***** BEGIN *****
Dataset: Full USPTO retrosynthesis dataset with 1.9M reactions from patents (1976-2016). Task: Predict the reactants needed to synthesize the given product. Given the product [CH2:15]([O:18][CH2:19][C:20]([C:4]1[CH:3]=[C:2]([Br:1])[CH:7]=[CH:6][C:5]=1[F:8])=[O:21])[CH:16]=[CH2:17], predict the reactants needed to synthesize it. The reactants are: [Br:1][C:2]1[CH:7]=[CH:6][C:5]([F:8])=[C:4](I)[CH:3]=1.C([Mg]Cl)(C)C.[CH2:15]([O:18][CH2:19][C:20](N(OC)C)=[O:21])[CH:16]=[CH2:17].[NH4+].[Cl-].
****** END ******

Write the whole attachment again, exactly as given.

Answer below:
Dataset: Full USPTO retrosynthesis dataset with 1.9M reactions from patents (1976-2016). Task: Predict the reactants needed to synthesize the given product. Given the product [CH2:15]([O:18][CH2:19][C:20]([C:4]1[CH:3]=[C:2]([Br:1])[CH:7]=[CH:6][C:5]=1[F:8])=[O:21])[CH:16]=[CH2:17], predict the reactants needed to synthesize it. The reactants are: [Br:1][C:2]1[CH:7]=[CH:6][C:5]([F:8])=[C:4](I)[CH:3]=1.C([Mg]Cl)(C)C.[CH2:15]([O:18][CH2:19][C:20](N(OC)C)=[O:21])[CH:16]=[CH2:17].[NH4+].[Cl-].